Arabidopsis T87 cells were cultured with or without 0.4 M mannitol for 4 h. Then, peptides in the liquid culture medium were purified and analysed by nLC–MS/MS. a, Selected MS/MS ion chromatograms of the y4-ion from triply charged CLE25 peptides treated with 0.4 M mannitol. b, MS/MS spectra of endogenous (upper, with 0.4 M mannitol treatment) and synthetic (lower) CLE25 peptide obtained by nLC–MS/MS. Endogenous CLE peptide with 0.4 M mannitol treatment was detected only in di-hydroxy form. These experiments were repeated two times independently with similar results (a, b). Hyp, hydroxyproline. c, List indicates top 10 proteins in T87 cells in response to mannitol treatment. Amounts of these top 10 proteins accumulated in the liquid culture medium were the same under control conditions and in response to mannitol treatment. Cell lysis did not occur in response to mannitol treatment.

  7. Extended Data Fig. 7 CLE25 peptide moves from roots to leaves and modulates NCED3 expression in leaves according to grafting experiments.

    a, b, CLE25 expression (a) and NCED3 expression (b) after application of CLE25 peptide to roots in leaves of wild-type (Cont.) and CLE25 RNAi plants (n = 6 biological replicates). c, Dehydration-induced CLE25 expression in grafted plants in which shoots and roots were grafted between wild-type and CLE25 RNAi plants (n = 6 biological replicates). *P < 0.05, **P < 0.01 as analysed by one-way ANOVA followed by a Tukey’s post hoc test (ac). d, Dehydration-induced NCED3 expression in grafted leaves in which shoots and roots were grafted between wild-type and CLE25 RNAi plants (n = 6 biological replicates). No significant difference (NS) among the three genotypes as analysed by two-tailed Student’s t-test (see Methods for exact P values). Source data

  8. Extended Data Fig. 8 Root-derived endogenous CLE25 peptide accumulates in dehydrated leaves.

    Accumulation of CLE25 peptide in leaves of wild-type and cle25-mutant shoot scions grafted onto wild-type rootstocks was analysed by nLC–MS/MS. a, b, MS/MS ion chromatograms of triple-charged CLE25 peptides in dehydrated leaves of grafted wild-type/wild-type (a) or cle25 #10/wild-type (b) plants under 3-h dehydration-stress conditions. c, MS/MS spectra of endogenous CLE25 peptide in leaves of grafted cle25 #10/wild-type plants under 3-h dehydration-stress conditions. d, MS/MS spectra of synthetic CLE25 peptide. These experiments were repeated two times independently with similar results (ad). Hyp, hydroxyproline.

  9. Extended Data Fig. 9 cle25 and bam1-5 bam3-3 mutants show salinity stress-sensitive phenotype.

    a, Images represent 16-day-old seedlings for each genotype grown on germination medium agar plates containing 0 mM or 150 mM NaCl (n = 3 biological replicates). Scale bars, 0.5 cm. b, Measurements of relative chlorophyll contents in response to treatment with different NaCl concentrations were shown for 16-day-old seedlings after germination (n = 3 pooled biological replicates). *P < 0.05, **P < 0.01 as analysed by two-tailed Student’s t-test (see Methods for exact P values). Source data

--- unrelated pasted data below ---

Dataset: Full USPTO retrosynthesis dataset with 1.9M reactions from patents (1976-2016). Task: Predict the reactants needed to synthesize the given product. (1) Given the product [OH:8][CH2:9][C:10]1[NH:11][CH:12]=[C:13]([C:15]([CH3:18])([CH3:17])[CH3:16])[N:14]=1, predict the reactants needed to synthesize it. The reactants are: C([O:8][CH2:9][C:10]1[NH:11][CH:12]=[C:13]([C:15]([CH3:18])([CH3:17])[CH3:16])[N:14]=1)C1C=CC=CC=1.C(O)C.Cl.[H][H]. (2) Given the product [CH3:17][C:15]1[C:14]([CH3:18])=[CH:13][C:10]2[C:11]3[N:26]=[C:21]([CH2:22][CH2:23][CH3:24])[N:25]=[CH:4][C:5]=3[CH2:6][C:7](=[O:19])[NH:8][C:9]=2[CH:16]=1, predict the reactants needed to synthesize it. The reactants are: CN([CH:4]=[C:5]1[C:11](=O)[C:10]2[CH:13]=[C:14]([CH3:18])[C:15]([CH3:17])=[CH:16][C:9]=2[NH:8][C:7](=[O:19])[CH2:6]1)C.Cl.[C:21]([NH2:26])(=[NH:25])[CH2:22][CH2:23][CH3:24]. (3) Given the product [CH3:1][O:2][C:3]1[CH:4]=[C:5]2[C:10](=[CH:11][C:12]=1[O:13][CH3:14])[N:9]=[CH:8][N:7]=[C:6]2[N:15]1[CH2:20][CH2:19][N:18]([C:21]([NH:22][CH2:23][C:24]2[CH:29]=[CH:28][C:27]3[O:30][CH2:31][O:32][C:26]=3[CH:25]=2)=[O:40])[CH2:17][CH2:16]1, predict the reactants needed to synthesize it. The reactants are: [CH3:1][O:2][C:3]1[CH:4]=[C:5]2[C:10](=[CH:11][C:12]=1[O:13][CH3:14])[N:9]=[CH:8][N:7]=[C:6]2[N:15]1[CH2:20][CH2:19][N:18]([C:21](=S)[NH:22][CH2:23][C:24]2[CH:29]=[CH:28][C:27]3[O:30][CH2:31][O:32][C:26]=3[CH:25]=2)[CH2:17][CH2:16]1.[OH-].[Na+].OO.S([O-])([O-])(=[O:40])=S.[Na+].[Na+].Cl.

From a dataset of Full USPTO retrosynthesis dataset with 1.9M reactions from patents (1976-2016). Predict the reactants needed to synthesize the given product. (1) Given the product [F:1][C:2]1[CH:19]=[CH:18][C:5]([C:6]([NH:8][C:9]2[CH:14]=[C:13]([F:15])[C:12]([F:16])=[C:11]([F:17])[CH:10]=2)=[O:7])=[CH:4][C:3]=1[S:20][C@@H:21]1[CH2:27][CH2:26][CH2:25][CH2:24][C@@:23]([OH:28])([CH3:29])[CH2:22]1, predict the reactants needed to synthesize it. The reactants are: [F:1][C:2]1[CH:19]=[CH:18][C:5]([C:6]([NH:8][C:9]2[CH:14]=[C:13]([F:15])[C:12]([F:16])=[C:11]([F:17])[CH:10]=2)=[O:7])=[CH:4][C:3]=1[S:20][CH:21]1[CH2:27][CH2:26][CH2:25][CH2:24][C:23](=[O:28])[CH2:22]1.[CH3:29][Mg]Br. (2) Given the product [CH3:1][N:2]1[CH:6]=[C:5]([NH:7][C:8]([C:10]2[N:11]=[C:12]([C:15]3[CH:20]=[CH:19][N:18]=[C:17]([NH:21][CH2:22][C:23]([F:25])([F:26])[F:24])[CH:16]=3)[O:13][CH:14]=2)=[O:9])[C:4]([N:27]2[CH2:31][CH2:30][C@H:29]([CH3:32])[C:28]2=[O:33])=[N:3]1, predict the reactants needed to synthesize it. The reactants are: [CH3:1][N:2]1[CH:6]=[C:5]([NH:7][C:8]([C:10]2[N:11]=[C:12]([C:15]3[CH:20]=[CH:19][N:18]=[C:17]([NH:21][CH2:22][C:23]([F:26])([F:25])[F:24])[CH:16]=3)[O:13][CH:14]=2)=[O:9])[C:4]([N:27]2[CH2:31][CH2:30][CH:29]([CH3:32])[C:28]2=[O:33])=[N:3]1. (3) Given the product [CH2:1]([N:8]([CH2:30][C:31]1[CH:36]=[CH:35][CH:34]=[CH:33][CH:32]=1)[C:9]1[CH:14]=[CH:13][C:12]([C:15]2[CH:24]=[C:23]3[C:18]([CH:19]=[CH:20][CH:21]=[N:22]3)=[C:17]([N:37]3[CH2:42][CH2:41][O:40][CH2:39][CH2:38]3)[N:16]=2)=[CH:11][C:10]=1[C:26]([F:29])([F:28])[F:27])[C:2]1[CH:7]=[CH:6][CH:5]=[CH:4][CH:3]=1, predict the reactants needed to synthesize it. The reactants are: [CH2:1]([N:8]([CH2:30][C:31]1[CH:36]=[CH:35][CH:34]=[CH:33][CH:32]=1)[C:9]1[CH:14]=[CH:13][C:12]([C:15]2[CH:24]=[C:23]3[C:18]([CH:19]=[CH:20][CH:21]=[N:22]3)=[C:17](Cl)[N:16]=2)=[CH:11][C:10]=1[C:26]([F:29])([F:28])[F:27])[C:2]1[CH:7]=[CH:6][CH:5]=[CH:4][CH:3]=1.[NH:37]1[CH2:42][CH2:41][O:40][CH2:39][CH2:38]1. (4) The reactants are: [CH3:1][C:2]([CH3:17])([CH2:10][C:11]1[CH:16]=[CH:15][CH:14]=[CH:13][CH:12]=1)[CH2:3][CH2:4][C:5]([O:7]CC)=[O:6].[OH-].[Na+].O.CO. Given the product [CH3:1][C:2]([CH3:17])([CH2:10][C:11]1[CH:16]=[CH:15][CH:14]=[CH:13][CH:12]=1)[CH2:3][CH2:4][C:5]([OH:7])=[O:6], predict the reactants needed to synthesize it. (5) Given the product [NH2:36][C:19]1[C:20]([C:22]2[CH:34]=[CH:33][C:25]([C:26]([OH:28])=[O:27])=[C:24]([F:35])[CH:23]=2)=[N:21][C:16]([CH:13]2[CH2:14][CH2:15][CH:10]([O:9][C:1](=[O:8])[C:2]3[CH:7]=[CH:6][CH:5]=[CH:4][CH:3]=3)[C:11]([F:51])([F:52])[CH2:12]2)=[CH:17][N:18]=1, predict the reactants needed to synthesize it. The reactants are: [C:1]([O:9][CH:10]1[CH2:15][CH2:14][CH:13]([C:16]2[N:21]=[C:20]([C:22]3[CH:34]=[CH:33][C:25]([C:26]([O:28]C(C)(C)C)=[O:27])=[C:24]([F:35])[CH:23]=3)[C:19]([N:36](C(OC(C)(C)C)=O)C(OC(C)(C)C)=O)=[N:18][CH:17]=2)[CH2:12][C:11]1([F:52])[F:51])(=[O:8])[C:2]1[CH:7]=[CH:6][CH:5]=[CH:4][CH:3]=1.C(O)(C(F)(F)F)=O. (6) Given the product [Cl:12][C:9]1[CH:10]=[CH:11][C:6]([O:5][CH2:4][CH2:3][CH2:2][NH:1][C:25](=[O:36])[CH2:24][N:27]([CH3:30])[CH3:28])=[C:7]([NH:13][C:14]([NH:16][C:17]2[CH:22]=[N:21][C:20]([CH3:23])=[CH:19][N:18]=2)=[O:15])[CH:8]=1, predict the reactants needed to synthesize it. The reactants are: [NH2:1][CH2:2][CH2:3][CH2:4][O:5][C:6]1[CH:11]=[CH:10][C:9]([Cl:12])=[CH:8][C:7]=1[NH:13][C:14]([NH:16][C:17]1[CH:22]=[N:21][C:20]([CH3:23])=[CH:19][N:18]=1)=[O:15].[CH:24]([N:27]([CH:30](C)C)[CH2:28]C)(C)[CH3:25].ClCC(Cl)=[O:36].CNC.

10. Extended Data Fig. 10 NCED3 expression in CLE25-treated leaves of bam1-5 bam3-3 mutants, vascular development of wild-type, cle25 and bam1-5 bam3-3 mutants under control conditions and root growth phenotypes of cle25, nced3-2 and aba2-1 mutants under control conditions or long-term application of CLE25 peptide.

    a, NCED3 expression in the leaves of wild-type (Cont.) and bam1-5 bam3-3 mutants (n = 6 biological replicates) after application of CLE25 peptide to leaves. **P < 0.01 as analysed by one-way ANOVA followed by a Tukey’s post hoc test. be, Microscopy images of the leaf vasculature of wild-type (b; n = 6 biological replicates), cle25 #6 (c; n = 12 biological replicates), cle25 #10 (d; n = 12 biological replicates) and bam1-5 bam3-3 mutants (e; n = 12 biological replicates). Scale bars, 1 mm. fi, Microscopy images of the protoxylem and metaxylem vessel formation of wild-type (f; n = 4 biological replicates), cle25 #6 (g; n = 3 biological replicates), cle25 #10 (hn = 4 biological replicates) and bam1-5 bam3-3 mutants (i; n = 4 biological replicates). Scale bars, 50 μm. jm, Cross section of primary root of wild-type (j; n = 9 biological replicates), cle25 #6 (kn = 10 biological replicates), cle25 #10 (l; n = 10 biological replicates) and bam1-5 bam3-3 mutants (m; n = 8 biological replicates). Scale bars, 20 μm. n, Root length of wild-type and cle25 mutants from six to eleven days after germination, on germination medium agar plates (n = 16 biological replicates). o, Images represent 8-day-old or 10-day-old seedlings after germination of each genotype on germination medium agar plates (n = 4 biological replicates). Scale bars, 2 cm. p, Relative root length of wild-type, and nced3-2 and aba2-1 mutants from seven to eleven days after germination, on germination medium agar plate (n = 12 biological replicates). q, Images represent 8-day-old or 10-day-old seedlings after germination of each genotype on germination medium agar plates (n = 3 biological replicates). Scale bars, 2 cm. r, Relative root length of wild-type, and nced3-2 and aba2-1 mutants from seven to eleven days after germination, on germination medium agar plates containing 1 μM CLE25 peptide (n = 12 biological replicates). s, Images represent 8-day-old or 10-day-old seedlings after germination of each genotype on germination medium agar plates containing 1 μM CLE25 peptide (n = 3 biological replicates). Scale bars, 2 cm. Two-way ANOVA followed by a Tukey’s post hoc test indicated that there were no differences among each genotype (np, r). Source data

Supplementary information

  1. Supplementary Information

    This file contains Supplementary Figure 1

  2. Reporting Summary

Source data